Dixie: Have Boots, Will Travel !
Even in the closing stages of his glorious career Dixie Dean was box office, drawing crowds and causing a stir wherever he went - and in the most unusual circumstances.
After a foot injury ended his spell at his final League club Notts County in 1938 he regained fitness and played for two more teams at a time when the world was on the brink of war.
He received a call from across the Irish Sea with an offer to join Sligo Rovers in January 1939, having just turned 32. So he took his goal-laden boots to sign for the west of Ireland club, arriving to a hero’s welcome when his train pulled in to a crowded Sligo station, as reported in the local newspaper.
Dixie was paid £15 a week by the League of Ireland side – almost twice the Football League £8 maximum – and he didn’t disappoint. In his 7 games for Sligo he scored 10 goals, helping to steer them to runners-up spot – their highest ever League position – and also to the FAI Cup Final, in which they lost 1-0 to Shelbourne in a Dublin replay following a 1-1 draw.
When Dixie joined Sligo they were in debt. When he left they were showing a £600 profit and showed their gratitude to him with the contents of an envelope handed to him at Sligo’s post Cup Final banquet.
“ I sailed on the night boat home after the banquet and as the ship sailed I opened the envelope which the Sligo chairman Mr Flannery had given me, “ Dixie recalled.
“ I thought it might be a tie or something but I was delighted to find 80 quid in it, in English pound notes. Sligo must have thought as highly of me as I did about them. They wanted to see goals and, I’m glad to say, they got some.”
Dixie’s return was not quite the end of his career. Some 12 days before Britain was plunged into the Second World War he made his debut for Cheshire County League club Hurst , who had signed him as English football’s highest paid player at £15 a week, the same as he’d been paid by Sligo. (signing picture illustrated).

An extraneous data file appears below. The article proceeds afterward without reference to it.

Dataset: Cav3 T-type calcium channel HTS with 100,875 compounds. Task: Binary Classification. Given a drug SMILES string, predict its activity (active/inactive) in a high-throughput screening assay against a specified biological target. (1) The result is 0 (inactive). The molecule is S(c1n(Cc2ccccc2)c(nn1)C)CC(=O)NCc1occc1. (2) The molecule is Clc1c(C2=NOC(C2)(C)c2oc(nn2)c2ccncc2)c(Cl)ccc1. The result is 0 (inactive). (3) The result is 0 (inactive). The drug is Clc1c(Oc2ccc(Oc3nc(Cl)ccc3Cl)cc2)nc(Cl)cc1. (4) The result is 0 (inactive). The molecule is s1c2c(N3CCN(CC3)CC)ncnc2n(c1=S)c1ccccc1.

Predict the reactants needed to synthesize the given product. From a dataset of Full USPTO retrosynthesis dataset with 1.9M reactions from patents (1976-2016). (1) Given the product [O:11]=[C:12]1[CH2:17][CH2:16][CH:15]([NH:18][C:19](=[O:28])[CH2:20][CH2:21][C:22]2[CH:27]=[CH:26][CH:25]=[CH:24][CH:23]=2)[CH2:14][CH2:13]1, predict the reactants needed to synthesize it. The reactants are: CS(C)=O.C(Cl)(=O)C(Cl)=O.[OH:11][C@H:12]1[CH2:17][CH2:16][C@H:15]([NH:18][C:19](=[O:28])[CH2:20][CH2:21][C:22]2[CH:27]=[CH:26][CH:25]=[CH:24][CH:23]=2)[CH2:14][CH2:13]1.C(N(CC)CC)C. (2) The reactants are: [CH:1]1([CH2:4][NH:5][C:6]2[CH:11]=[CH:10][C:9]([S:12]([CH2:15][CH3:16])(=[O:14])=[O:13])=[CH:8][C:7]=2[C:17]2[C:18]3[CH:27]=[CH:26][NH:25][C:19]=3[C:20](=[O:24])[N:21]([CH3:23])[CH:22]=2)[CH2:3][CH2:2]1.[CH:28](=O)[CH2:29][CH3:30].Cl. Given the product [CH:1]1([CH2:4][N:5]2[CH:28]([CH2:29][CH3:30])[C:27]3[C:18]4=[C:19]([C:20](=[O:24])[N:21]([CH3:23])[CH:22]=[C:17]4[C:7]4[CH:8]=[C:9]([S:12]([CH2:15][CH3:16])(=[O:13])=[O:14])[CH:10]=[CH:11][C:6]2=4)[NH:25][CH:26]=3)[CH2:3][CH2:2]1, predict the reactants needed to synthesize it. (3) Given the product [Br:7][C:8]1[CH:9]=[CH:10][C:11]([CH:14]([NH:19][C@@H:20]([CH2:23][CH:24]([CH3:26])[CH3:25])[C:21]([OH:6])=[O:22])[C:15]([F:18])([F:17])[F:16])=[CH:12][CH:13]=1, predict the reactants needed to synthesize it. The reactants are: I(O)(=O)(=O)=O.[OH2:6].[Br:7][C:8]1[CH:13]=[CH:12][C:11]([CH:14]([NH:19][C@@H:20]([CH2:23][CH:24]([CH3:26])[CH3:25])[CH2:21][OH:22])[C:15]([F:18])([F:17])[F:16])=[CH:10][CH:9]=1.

Hurst – who later became Ashton United – lost 4-0 to Stalybridge Celtic on Dixie’s debut on August 26, 1939 but had the significant consolation that his presence almost tripled the attendance to 5,600.
Dixie’s appearance also inspired a cartoon in the Ashton Reporter hailing the great English goalscorer as a symbol of resistance to Adolf Hitler as storm clouds gathered over Europe.
The following Tuesday evening, August 29, 1939, Dixie had his final professional outing when he lined up for Hurst in the Cheshire League Challenge Cup tie against Hyde United. The competition was never a crowd puller but Dixie’s name on the team sheet attracted a crowd of 2,700.
True to his unprecedented scoring prowess Dixie scored Hurst’s second goal in a 4-1 win, the last the great man would score in a competitive match, described in the Ashton Reporter thus:"Taylor put the ball across to Dean who worked to the right of the goal before screwing the ball past two defenders into the net.”
An ankle injury prevented Dixie playing in Hurst’s next game, at Stalybridge on September 2. A day later Britain was at war with Germany and all details of the aborted new football season were expunged from the records.
But those spectators who turned out to watch him could always say: “ I saw the great Dixie Dean play for Hurst.”